Repeating a Grade Can Give Your Child a Boost: Retention and the 8th Grade Gap Year
Updated: Apr 25
In recent years, many parents have reached out to me concerned that their 8th grade children are not ready to move on or succeed in high school.
“My middle son is very young for his grade. He’s always struggled to hold his own in school and could really use a year to catch up with his peers.”
“My 8th grader is bright but very immature. I’ve gotten several notes from his teacher regarding silly behavior in class and his ‘not working up to his potential.’”
“I’m very concerned that my 8th grade child will not be ready for high school. Although she excels at math, her reading comprehension really needs to be targeted for improvement.”
“I’m interested in having a type of gap year before high school so that my child may focus on interests, build on strengths, and develop the necessary skills to succeed in high school.”
Do these comments sound familiar to you?
Today, many 8th grade students just don’t seem ready for the academic, athletic or social challenges of high school. Often, these students are on the younger end of their cohort and may have demonstrated a lack of maturity in their traditional middle school setting. Their
achievement does not seem to match their innate abilities.
Enter the concept of the 8th Grade Gap Year: an extra year of 8th grade learning pursued outside of the traditional classroom. During the Gap Year, the student may focus on individual goals and target areas of academic need or excellence while benefiting from the physical and mental maturity that this extra year offers.
An 8th Grade Gap Year is an opportunity for the learner to spend an additional year before high school preparing mind, body and spirit for the challenges ahead. While the State requires that you teach the core academic subjects, it does not require that you follow the same courses, topics, or timelines that are taught in your public school. As such, you have the opportunity to direct your child’s focus on areas of interest within the core subjects of math, science, English, social studies, PE, fine arts, foreign languages, and electives.
You may expand on the prior year's learning, review and reinforce concepts that were challenging, preview high school level
material, or create a unique educational course of study focusing on travel, hands-on experiences, arts, coding, cooking, gardening, or whatever sparks your child's imagination and curiosity.
Consider the reflections made by this Gap Year parent as written in "Your Kid's Brain May Benefit from Another Year in Middle School," by Jessica Lahey for the Atlantic:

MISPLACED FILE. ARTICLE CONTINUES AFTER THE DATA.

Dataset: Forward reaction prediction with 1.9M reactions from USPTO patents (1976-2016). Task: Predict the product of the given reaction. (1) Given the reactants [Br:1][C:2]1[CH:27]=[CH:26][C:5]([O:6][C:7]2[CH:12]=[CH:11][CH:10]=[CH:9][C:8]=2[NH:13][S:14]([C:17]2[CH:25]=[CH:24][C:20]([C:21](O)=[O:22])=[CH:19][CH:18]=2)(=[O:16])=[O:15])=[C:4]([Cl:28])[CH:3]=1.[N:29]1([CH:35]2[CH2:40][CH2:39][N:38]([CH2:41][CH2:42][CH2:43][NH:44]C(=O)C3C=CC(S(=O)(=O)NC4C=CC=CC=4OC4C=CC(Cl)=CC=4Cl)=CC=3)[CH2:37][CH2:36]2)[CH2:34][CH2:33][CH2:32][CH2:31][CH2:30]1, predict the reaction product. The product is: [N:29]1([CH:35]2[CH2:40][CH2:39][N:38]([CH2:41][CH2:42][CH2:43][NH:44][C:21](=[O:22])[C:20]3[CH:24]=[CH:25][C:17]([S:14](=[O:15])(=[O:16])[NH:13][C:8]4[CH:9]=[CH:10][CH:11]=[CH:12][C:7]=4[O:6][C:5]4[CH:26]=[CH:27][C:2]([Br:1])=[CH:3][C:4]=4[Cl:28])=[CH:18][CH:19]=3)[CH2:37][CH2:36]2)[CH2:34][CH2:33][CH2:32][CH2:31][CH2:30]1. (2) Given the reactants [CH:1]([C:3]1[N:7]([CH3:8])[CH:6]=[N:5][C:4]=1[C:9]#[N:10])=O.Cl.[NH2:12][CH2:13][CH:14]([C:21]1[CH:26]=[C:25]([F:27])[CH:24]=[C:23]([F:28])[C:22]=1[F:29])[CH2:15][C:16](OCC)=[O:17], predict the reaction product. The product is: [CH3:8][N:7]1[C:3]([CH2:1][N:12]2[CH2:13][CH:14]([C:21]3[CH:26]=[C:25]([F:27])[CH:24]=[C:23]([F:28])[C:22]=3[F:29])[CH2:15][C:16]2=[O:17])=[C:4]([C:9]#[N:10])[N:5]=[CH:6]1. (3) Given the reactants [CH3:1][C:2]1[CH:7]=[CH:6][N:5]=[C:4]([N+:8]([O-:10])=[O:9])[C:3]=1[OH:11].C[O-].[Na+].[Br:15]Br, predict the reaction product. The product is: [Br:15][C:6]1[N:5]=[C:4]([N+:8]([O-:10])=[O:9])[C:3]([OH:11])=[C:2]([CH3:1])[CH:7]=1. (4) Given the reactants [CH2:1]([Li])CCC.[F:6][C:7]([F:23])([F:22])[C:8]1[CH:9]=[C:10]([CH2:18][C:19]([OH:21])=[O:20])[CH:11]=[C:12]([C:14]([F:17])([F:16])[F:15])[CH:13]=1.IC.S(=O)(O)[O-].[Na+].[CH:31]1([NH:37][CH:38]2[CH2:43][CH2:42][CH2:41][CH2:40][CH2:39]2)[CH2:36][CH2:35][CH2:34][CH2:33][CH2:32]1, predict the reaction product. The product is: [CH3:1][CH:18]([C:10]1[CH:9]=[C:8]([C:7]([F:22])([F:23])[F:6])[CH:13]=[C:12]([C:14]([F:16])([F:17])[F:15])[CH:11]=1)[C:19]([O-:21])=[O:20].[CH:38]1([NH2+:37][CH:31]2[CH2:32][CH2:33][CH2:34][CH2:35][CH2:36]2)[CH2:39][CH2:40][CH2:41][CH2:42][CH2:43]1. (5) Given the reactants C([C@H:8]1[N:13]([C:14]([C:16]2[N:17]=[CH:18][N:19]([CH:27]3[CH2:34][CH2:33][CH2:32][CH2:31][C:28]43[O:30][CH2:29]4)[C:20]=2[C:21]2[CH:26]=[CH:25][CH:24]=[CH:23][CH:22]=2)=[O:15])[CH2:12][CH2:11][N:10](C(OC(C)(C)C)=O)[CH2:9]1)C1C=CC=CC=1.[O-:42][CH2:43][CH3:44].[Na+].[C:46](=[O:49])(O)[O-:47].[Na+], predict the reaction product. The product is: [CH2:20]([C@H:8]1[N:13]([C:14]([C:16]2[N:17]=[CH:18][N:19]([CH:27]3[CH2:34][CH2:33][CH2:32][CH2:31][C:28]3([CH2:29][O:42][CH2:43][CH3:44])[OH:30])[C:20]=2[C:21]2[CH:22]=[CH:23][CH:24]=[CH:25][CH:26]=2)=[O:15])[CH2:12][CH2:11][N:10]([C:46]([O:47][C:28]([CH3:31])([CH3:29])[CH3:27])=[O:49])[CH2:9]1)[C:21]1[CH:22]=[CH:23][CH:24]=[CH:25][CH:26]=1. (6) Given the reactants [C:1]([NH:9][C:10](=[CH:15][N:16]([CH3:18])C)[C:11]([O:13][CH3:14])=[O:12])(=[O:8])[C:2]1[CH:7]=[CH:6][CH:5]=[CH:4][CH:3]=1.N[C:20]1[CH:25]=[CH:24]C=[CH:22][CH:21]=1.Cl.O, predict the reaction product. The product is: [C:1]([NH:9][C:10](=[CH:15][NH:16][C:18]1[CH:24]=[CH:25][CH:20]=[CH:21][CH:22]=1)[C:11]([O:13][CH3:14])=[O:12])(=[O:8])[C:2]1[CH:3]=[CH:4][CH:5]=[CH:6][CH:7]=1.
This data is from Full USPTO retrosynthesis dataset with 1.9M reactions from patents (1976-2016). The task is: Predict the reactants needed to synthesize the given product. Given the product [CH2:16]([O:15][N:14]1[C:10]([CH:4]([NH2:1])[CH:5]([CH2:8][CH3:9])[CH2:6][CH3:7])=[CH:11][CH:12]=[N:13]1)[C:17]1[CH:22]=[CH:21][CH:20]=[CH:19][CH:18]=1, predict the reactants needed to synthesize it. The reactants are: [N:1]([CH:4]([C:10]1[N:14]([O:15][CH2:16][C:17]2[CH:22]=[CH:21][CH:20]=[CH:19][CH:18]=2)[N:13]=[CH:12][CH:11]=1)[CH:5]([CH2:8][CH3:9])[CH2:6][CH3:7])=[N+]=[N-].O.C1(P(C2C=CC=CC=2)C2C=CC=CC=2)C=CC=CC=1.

"Sam is our youngest boy, and the youngest child in his grade. We knew what was coming academically and socially, and that to navigate high school, he needed some time to become a mature learner, to appreciate all that high school was going to offer. Sam had not yet developed strong organizational techniques, study skills, and time management tools. When his teachers weighed in, they stressed that he simply needed more time. We were told to consider a gap year after high school, but decided not to wait and give him that time now."
The 8th Grade Gap Year is an opportunity for your child to explore areas of interest that she never has time for while attending traditional school and to take the needed time to master skills that may be lacking before attempting the rigor and challenges of high school. Each student's program will be unique, blending basic core subject learning with student-directed learning and activities. Today, most communities offer a wealth of resources to support your student's individualized Course of Study.
As Kenneth Danford wrote in, “Eighth Grade Out!”:
“A year’s program might begin with some of the academic courses and local programs already structured for teen homeschoolers, including events such as literature groups, theater projects, and outdoor education. A full year’s routine might include a foreign language intensive, involvement with a local non-profit organization or museum, and other kinds of entrepreneurial work or family involvement. Imagine the possibilities in asking youth ages 12-14 what skills or knowledge they would most like to master and how they might want to pursue these interests.
Our website posts resources to help homeschoolers develop a plan, find local activities, and choose academic opportunities for their children. Whether learning to cook or gaining competitive athletic skills, your children’s educations may focus on their individual interests and help them to see the value in lifelong personal learning.
If you feel the 8th Grade Gap Year is for you, enrollment information, necessary forms, samples of completed forms and complete directions may be found on our website here.
If you would like to schedule a personal consultation regarding your child’s homeschool 8th Grade Gap Year, or any homeschooling guidance, please contact us here.